2022 RECAP

State of 5G worldwide according to Ookla Speedtest

Author: Editorial
event 23.12.2022.
Foto: Shutterstock

As reporterd by Ookla, the global leader in network and connectivity intelligence, 5G speeds around the world have stabilized.

Countries around the world have enjoyed the fifth generation of mobile connectivity since late 2019. However, even with 2023 on the horizon, as well as new trends shaping 5G into the future, consumers in many countries are still waiting to experience the full benefits of 5G.

This is reported by the web testing and network diagnostics company Ookla in its latest report based on the data collected by users around the world on its Speedtest platform.

“We examined Speedtest Intelligence data from Q3 2022 Speedtest results to see how 5G performance has changed since last year, where download speeds are the fastest at the country level, and how satellite technologies are offering additional options to connect. We also looked at countries that don’t yet have 5G to understand where consumers are seeing improvements in 4G LTE access,” Ookla wrote in a press statement.

In its 2021 report on the same subject, Ookla detailed how an increase in 5G access resulted in a decrease in overall speed at the global level.

According to this year’s data, overall speeds have stabilized, even as 5G service has expanded to new locations, reaching a median global 5G download speed of 168.27 Mbps in Q3 2022 compared to 166.13 Mbps in Q3 2021.

Over the same time period, the median 5G upload speed decreased somewhat, to 18.71 Mbps (from 21.08 Mbps).

The Ookla 5G Map shows that as of November 30, 2022, there were 127,509 deployments in 128 countries, up from 85,602 in 112 the year before.

Countries with the fastest 5G internet speeds

According to Ookla’s analytics, South Korea and the United Arab Emirates are the countries with the highest 5G speeds for this year.

Photo: Ookla Insights, December 2022

Those two countries measured the highest median download speed of the latest generation at 516.15 Mbps and 511.70 Mbps respectively during the third quarter of 2022.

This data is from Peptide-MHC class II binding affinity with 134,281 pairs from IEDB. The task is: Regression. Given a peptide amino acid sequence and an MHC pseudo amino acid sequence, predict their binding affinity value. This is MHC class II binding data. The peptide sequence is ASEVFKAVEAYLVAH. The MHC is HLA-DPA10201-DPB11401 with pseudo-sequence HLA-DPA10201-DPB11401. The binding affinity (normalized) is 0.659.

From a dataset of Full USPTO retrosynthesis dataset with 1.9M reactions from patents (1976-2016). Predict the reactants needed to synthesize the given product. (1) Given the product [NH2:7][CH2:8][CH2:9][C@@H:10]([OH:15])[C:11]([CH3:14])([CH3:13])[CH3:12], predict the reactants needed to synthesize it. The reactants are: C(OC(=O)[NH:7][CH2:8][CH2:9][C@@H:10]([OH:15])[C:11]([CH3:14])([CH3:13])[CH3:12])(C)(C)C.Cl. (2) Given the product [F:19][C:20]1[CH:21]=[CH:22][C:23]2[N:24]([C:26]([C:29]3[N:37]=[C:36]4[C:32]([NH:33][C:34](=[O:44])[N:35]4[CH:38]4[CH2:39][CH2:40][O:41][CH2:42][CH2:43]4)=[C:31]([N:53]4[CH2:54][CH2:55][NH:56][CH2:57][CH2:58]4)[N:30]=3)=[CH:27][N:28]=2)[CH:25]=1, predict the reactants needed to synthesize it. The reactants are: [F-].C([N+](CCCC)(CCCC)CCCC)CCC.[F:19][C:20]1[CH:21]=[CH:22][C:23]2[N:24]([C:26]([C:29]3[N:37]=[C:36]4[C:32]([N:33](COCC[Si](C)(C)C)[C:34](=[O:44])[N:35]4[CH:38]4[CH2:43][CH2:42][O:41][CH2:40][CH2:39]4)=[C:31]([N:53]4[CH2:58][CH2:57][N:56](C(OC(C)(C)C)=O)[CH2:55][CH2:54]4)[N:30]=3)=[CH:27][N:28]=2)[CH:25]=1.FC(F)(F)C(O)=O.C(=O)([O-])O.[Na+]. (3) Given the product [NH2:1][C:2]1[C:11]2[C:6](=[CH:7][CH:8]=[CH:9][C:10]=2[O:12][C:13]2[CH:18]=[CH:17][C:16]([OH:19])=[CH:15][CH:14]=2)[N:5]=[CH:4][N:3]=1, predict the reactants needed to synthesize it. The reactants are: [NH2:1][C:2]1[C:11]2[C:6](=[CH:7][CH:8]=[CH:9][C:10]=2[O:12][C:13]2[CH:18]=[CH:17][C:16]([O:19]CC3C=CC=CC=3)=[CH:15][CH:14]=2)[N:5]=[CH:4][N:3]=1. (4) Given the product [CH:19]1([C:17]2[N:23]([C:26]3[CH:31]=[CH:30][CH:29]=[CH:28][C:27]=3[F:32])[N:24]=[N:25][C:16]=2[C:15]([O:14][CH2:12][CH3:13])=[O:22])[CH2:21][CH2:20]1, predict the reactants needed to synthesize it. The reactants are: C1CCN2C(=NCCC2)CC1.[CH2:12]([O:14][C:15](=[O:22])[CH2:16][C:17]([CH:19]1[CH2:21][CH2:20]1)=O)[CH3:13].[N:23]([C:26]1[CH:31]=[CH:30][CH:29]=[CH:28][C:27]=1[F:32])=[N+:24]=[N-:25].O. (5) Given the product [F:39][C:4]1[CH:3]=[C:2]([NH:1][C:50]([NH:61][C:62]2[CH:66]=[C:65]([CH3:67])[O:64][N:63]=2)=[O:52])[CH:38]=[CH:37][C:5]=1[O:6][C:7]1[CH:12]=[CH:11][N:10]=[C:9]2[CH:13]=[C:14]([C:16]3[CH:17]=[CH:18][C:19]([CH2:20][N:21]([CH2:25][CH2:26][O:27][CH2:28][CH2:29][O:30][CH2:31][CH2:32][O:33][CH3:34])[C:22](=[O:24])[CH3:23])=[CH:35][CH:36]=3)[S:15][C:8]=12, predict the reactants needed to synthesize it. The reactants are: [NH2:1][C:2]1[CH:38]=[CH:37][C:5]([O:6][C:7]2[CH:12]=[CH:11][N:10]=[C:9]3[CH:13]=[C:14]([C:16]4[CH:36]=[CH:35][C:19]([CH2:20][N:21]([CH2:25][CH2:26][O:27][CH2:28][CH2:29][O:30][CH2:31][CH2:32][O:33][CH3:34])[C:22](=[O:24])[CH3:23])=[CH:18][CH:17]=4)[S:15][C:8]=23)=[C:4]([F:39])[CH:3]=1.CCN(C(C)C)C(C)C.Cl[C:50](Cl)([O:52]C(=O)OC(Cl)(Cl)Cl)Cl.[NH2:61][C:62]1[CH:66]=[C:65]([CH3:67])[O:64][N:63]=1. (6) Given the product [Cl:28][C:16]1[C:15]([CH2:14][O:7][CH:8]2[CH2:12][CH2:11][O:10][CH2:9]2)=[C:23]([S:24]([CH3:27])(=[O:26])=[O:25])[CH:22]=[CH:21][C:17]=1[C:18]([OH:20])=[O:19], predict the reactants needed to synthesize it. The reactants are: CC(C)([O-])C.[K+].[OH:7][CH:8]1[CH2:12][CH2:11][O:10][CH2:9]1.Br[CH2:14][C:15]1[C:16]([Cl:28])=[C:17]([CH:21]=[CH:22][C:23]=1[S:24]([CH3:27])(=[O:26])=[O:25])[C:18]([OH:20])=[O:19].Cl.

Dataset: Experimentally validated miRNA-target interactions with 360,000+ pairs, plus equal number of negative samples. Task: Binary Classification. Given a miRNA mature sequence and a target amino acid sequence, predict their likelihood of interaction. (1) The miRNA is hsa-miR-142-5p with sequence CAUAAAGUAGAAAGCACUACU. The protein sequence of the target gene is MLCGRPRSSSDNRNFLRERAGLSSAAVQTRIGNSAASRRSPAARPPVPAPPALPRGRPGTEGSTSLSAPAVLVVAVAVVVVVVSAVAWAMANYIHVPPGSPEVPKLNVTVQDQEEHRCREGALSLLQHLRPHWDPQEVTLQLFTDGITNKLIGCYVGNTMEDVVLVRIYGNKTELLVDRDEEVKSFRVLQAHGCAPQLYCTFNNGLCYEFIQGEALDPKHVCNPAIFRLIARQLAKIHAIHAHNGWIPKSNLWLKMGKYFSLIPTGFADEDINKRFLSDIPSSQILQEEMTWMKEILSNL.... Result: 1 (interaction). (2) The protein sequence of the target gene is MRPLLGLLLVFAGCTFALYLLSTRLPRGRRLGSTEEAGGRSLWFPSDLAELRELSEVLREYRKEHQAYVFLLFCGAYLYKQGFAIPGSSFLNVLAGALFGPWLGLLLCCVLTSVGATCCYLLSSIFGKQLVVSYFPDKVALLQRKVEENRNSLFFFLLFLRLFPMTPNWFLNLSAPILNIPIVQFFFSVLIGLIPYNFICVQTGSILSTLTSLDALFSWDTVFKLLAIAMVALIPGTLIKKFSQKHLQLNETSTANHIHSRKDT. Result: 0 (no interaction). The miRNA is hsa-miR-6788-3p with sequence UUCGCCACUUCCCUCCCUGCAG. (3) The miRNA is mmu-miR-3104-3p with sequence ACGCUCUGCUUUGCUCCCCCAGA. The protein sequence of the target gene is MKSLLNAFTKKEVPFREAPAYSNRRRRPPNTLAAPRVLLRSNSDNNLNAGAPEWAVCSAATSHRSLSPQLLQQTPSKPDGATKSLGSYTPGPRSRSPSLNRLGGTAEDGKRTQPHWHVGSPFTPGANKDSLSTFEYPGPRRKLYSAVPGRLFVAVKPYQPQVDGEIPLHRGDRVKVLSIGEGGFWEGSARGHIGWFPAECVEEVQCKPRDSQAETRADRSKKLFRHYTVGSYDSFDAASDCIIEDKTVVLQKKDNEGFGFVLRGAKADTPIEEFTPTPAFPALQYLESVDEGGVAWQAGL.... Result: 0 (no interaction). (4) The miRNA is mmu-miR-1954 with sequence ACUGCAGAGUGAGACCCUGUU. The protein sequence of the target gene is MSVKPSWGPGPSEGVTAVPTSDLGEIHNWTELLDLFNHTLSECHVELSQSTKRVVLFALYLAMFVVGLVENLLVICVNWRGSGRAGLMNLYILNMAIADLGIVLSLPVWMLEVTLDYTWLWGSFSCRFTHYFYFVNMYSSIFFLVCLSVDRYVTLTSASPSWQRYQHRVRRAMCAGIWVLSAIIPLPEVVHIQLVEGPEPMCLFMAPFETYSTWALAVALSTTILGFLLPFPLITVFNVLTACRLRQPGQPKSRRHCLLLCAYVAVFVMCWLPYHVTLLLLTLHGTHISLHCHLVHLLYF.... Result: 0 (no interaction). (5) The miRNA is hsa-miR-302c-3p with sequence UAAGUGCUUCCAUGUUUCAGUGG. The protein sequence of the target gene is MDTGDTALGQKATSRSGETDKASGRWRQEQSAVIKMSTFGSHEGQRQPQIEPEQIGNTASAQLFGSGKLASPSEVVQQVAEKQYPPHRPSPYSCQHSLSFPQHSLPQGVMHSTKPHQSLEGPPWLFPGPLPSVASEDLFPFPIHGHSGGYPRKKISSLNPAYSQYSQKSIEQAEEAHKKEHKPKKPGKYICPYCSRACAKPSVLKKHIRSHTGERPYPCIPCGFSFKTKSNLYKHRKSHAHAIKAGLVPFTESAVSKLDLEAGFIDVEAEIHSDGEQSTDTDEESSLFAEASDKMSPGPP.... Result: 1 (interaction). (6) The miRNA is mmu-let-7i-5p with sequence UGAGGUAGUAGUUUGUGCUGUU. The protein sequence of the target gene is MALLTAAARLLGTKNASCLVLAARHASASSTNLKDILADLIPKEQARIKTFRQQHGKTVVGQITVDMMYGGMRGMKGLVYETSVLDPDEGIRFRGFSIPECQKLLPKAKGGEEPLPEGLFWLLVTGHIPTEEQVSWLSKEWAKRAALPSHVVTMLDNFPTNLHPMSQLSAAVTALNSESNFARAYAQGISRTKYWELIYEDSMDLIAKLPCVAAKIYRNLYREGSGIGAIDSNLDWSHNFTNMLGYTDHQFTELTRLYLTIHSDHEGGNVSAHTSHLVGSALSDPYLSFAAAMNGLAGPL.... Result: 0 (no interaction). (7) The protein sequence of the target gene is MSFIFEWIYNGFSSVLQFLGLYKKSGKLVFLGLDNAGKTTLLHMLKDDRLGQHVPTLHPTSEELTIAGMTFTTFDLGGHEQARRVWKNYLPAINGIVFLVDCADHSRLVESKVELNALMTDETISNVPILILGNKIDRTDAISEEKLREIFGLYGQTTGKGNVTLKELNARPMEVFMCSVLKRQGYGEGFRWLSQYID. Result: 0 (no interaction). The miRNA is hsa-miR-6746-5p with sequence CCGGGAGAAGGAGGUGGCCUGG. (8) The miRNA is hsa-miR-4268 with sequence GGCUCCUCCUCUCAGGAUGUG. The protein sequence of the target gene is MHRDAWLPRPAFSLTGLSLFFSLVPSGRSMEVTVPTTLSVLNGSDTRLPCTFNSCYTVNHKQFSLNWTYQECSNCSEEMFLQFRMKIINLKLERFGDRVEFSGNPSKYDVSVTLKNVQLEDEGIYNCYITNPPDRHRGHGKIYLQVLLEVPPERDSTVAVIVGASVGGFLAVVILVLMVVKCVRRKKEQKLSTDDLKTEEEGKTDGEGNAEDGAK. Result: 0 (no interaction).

Korea and the UAE lead the top 10 list that includes Bulgaria, Qatar, Saudi Arabia, Singapore, Kuwait, New Zealand, Bahrain, and Brazil. Bulgaria, Singapore, Bahrain and Brazil are the newest editions, while Norway, Sweden, China and Taiwan dropped out of the top ten.

5G challenges

Ookla says that the availability of 5G technology remains to be one of the main obstacles preventing its widespread use:

“We see wide disparity in 5G Availability among markets worldwide, with for example the US recording 54.3 percent in Q3 2022, well ahead of markets such as Sweden and the UAE, with 8.6 percent and 8.3 percent respectively.”

Its “5G Availability” metric measures the percentage of Speedtest users that have 5G-capable phones.

Photo: Ookla Insights, December 2022

Speedtest Intelligence indicates that some markets are having trouble adopting 5G, with 5G availability declining in Bulgaria, South Korea, the Netherlands, and the United Arab Emirates. The list doesn’t feature a single African country.

“As more users acquire 5G-capable devices, operators need to balance their pricing models to ensure users have sufficient incentives to purchase a 5G tariff,” Ookla adds.

Speedtest Intelligence also highlighted 29 countries in the world where more than 20 percent of samples were from 2G and 3G connections during the third quarter of 2022. These are mostly developing countries. Namely, many African or Asian nations continue to depend on older networks, given that the deployment of 5G infrastructure is still years away for some.

Countries still heavily relying on 2G and 3G networks

Ookla says that numerous countries have been able to remove themselves from the aforementioned list by reducing their reliance on 2G and 3G technology in recent months. 

Despite the fact that nations like the Central African Republic, Belarus, Cape Verde, Guinea, Guyana, Madagascar, Palestine, Rwanda, South Sudan, Tajikistan, Togo, and Turkmenistan are still included on this list, Ookla notes that they have improved the proportion of their samples on these outdated technologies by at least 10 points compared to last year. Even Ukraine has begun to move away from older forms of mobile connectivity, despite the Russian invasion.

“We’re glad to see performance levels normalize as 5G expands to more and more countries and access improves and we are optimistic that 2023 will bring further improvements,” concluded the speed test experts.


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